Reading the news lately, I have noticed quite a few stories about drug related arrests and the heroin “epidemic” that is plaguing our community and many others around the country. After 40 years and well over a trillion dollars you might think that America would have curbed its drug problem; but its worse now than it ever has been and its not getting any better.
At some point we have to stop and ask the question that begs an answer: Is our current drug policy working?
Well, the immediate answer to that question should be an obvious and resounding, NO.
For these last 40 years we have focused on enforcement of prohibition trying vainly to stem the tide of drugs entering this country. We have waged brushfire wars in various Central and South American countries, divested billions in foreign aid, and there remains no end in sight to this country’s drug “problem”.
As a libertarian, I believe in principle that a person’s body is their own to do with as they please and no one should have the right to tell them what they can and cannot do as long as they are not harming anyone else. However, even if you disagree with personal freedom to do drugs, not one proponent of drug prohibition can make a valid argument that their policies are succeeding or even helping the majority of those with drug problems.
Just like their forebears, the modern temperance movement strides ever onward in its altruistic crusade to control the behavior of others with disastrous consequences. Our inner cities are wastelands, drug related crime is a persistent problem in all population centers, and Mexico has become a war zone ruled by the drug cartels with daily violence that often pours over the border.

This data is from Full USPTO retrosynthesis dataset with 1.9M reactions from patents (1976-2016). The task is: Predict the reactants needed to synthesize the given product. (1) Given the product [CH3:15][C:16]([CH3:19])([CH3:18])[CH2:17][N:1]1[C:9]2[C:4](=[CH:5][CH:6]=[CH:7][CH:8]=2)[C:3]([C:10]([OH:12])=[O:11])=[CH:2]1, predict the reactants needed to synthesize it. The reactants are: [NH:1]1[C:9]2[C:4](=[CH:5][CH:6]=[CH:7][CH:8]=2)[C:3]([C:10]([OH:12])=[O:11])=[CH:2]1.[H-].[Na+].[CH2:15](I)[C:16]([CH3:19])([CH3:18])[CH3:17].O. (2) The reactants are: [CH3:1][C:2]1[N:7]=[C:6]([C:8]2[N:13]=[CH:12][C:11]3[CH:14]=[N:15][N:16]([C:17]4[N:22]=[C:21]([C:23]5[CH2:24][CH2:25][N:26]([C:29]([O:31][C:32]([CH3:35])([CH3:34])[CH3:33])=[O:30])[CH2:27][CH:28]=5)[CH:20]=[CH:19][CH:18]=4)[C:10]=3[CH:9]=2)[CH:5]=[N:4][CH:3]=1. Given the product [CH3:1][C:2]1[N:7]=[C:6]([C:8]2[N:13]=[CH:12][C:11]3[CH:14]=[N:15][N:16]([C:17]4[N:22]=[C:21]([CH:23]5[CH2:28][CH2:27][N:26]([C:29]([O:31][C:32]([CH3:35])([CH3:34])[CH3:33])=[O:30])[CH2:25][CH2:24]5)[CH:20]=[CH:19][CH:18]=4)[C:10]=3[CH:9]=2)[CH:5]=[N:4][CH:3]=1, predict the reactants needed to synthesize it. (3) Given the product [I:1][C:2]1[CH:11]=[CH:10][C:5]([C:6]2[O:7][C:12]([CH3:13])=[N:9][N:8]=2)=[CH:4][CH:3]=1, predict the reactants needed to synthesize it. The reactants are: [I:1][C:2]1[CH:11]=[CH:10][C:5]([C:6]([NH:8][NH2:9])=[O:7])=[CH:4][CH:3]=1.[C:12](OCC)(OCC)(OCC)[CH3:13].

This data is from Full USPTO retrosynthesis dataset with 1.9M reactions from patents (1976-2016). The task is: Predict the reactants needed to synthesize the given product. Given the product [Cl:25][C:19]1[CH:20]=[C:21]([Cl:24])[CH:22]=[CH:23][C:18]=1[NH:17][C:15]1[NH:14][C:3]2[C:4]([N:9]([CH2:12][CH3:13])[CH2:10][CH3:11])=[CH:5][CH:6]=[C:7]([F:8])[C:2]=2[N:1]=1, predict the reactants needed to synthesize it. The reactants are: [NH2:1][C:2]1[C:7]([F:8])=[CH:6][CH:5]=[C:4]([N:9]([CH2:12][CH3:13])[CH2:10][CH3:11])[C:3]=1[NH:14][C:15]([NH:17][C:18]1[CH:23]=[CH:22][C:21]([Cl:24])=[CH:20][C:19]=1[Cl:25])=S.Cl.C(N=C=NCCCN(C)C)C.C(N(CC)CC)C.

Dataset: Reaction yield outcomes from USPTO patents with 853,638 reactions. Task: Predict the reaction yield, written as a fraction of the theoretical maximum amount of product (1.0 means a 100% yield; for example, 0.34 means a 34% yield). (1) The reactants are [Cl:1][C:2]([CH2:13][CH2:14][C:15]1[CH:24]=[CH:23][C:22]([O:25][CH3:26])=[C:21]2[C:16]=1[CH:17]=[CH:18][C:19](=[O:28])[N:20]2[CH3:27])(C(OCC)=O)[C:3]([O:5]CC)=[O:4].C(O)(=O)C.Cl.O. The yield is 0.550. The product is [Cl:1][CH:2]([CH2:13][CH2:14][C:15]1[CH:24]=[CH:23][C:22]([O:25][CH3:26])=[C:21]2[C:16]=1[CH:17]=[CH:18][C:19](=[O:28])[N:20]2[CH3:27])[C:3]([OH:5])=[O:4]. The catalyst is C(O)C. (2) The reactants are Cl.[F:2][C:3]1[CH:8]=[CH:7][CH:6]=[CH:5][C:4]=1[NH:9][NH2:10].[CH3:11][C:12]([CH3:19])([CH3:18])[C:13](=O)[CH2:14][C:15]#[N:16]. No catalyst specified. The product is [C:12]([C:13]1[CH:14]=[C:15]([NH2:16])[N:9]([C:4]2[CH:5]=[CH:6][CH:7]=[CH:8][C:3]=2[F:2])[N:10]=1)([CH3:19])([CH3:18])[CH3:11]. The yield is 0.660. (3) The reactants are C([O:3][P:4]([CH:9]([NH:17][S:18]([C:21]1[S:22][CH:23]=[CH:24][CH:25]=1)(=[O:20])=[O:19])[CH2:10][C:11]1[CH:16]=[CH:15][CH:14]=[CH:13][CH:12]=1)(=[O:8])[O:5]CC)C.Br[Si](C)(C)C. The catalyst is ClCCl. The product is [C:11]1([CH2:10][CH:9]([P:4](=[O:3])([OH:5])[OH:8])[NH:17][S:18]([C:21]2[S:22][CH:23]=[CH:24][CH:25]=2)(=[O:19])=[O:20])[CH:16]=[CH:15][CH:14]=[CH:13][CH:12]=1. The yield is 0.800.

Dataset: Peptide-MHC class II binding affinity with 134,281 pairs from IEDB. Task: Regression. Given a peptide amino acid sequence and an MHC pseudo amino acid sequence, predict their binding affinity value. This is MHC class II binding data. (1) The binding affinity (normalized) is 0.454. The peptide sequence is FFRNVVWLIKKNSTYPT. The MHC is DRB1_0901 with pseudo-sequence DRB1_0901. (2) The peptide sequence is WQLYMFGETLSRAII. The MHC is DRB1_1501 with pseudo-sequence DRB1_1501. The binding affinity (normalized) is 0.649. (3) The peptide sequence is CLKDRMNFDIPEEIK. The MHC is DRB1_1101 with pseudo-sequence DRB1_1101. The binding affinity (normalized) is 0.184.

Do not take my derisive tone toward our self aggrandizing saviors, who favor prohibition, as a mockery of the victims of drug abuse. For if there is one group of people that are not being aided by our current war on drugs, it is most certainly the addict.
Treating non-violent drug offenders as criminals not only drains our public resources but it turns what should be a medical issue into a criminal escapade. In Pennsylvania, 39% of all inmates are there for non-violent offenses, which are mostly drug related. In a press release earlier this year, PA Auditor General Jack Wagner stated that the state could save around $350 million if we released all non-violent offenders.
That is $350 million dollars that could be spent on helping addicts recover, rather than simply tossing them in jail.
But there is a better answer to this problem. One that seems unpalatable at first glance, but it is an idea that is gaining more and more traction. And some of those that are coming forward in this cause may surprise you.
Earlier this year, a group of world leaders met to discuss the worldwide war on drugs. Among their ranks were former UN secretary general Kofi Annan, former U.S. secretary of state George Shultz, former U.S. Fed chairman Paul Volcker, and dignitaries from many Central and South American countries. Their conclusion was that the world wide war on drugs is failing while creating violence around the world, and that nations should move forward to begin legalizing and regulating drugs as an alternative.
This is nothing new to veterans of the drug war and law enforcement. An organization named Law Enforcement Against Prohibition, founded in 2002, has seen its ranks swell in recent years with police officers, judges, and D.A.’s who have seen the dark side of this unending war and seek real answers to our problems.
Its not just law enforcement getting into the fight, either. Community leaders, pastors, and medical health professionals are joining the growing chorus of voices to call for an end to the war on drugs.
These people realize what many of us have come to see: Our communities are not safer, prohibition makes it easier for kids to get illegal drugs, and sending a person to jail for nothing more than getting high is not productive for society.
If you care about your community and you want common sense solutions that help people and get addicts the medical care they need; if you want to create a taxable industry that will create jobs and get the gangs off our streets; then stand with the rest of us who have woken up to the failures of modern prohibition, and just say no to the war on drugs.
This is cross posted from my personal blog Mental Brushfire.